This is a great trick for a sore throat or dry mouth. It also can help as an appetite stimulant when treatment plays havoc with your desire to eat. 24-30 seedless red & green grapes juice of choice

Wash the grapes and pop into the freezer. When you fancy a glass of juice pour chilled juice over the grapes. Simple! Each portion provides 0g protein and 75kcals.

nutrient thumbs-up score vitamin C


A r o u n d t h e K i t c h e n Ta b l e


Smoothies & shakes

Tomato & orange refresher Serves 4 (very easy to prepare)

Does this sound a bit odd? It might but it’s a delicious and nutritional winner. 4 tomatoes beefsteak 3 oranges a few ice cubes a sprig of mint for garnish

Slice the tomatoes and oranges then squeeze using a regular citrus press (juicer). Pass through a sieve. That’s it. Serve on ice. If you have an ice crusher this makes a great granita that’s wonderfully soothing for a dry mouth or throat. Crushed ice by the bag is available from most supermarkets. Each portion provides 3g protein and 85kcals.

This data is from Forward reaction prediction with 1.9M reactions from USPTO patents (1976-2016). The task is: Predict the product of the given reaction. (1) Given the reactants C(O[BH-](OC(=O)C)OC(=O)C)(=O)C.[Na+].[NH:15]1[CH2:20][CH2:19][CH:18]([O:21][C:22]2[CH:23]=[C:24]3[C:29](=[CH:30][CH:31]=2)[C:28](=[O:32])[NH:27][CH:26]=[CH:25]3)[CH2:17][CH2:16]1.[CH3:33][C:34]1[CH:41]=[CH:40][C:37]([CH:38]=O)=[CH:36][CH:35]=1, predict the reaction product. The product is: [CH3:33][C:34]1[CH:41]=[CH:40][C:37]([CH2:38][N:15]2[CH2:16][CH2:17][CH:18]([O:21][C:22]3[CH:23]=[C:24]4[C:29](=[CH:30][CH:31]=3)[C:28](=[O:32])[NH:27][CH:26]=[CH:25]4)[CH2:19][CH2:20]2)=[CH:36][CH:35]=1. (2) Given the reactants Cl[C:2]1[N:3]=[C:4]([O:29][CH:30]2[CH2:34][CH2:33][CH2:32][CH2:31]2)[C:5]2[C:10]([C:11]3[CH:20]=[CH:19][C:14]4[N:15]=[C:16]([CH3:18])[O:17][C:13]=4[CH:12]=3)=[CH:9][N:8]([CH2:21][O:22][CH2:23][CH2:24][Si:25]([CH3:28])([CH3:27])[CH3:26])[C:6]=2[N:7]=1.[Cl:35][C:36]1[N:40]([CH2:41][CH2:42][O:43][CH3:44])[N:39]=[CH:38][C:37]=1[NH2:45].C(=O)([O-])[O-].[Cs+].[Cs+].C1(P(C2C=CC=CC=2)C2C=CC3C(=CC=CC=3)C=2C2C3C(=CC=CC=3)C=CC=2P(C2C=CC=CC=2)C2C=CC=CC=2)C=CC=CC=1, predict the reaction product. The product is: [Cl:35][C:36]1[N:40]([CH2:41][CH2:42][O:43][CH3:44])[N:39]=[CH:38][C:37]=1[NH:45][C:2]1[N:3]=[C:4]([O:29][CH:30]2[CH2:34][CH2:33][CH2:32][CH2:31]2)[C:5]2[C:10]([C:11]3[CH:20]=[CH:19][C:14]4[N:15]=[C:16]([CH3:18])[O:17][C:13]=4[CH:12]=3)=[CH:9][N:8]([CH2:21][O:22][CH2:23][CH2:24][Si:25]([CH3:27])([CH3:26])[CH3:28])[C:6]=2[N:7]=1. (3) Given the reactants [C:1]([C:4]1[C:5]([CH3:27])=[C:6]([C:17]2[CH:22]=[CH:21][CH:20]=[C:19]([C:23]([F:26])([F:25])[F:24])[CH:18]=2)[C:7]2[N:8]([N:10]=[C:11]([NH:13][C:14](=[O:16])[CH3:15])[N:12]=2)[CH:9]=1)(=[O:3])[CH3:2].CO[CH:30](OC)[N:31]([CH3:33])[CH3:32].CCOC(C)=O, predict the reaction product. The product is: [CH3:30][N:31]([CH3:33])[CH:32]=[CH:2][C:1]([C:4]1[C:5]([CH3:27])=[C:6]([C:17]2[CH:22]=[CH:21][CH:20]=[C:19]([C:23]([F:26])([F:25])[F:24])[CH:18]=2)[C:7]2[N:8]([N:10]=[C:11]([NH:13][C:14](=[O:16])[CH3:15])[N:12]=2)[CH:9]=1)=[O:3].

nutrient thumbs-up score vitamin C > CCCC folate CC vitamin A (total retinol equivalents) C vitamin B6 C thiamin C fibre (as non-starch polysaccharide) C

A r o u n d t h e K i t c h e n Ta b l e


Smoothies & shakes

Zippy mint cooler Serves 4 (very easy to prepare)

I don’t usually add the honey but for those with a sweeter palate it’s just the ticket. 1 small bunch of fresh mint 300 ml water 1 slice of pineapple, skin & eyes removed (see The basics, page 124) 100 ml pineapple juice 6-8 ice cubes sprigs of fresh mint for garnish

Pour boiling water over the mint leaves and allow to steep for 5-10 minutes then stir in honey if using. Strain the mint infusion into a blender and add the fresh pineapple and juice. Blend until smooth. At this point either add the ice cubes to make a smoothie or pour over crushed ice. Each portion provides 1g protein and 30kcals.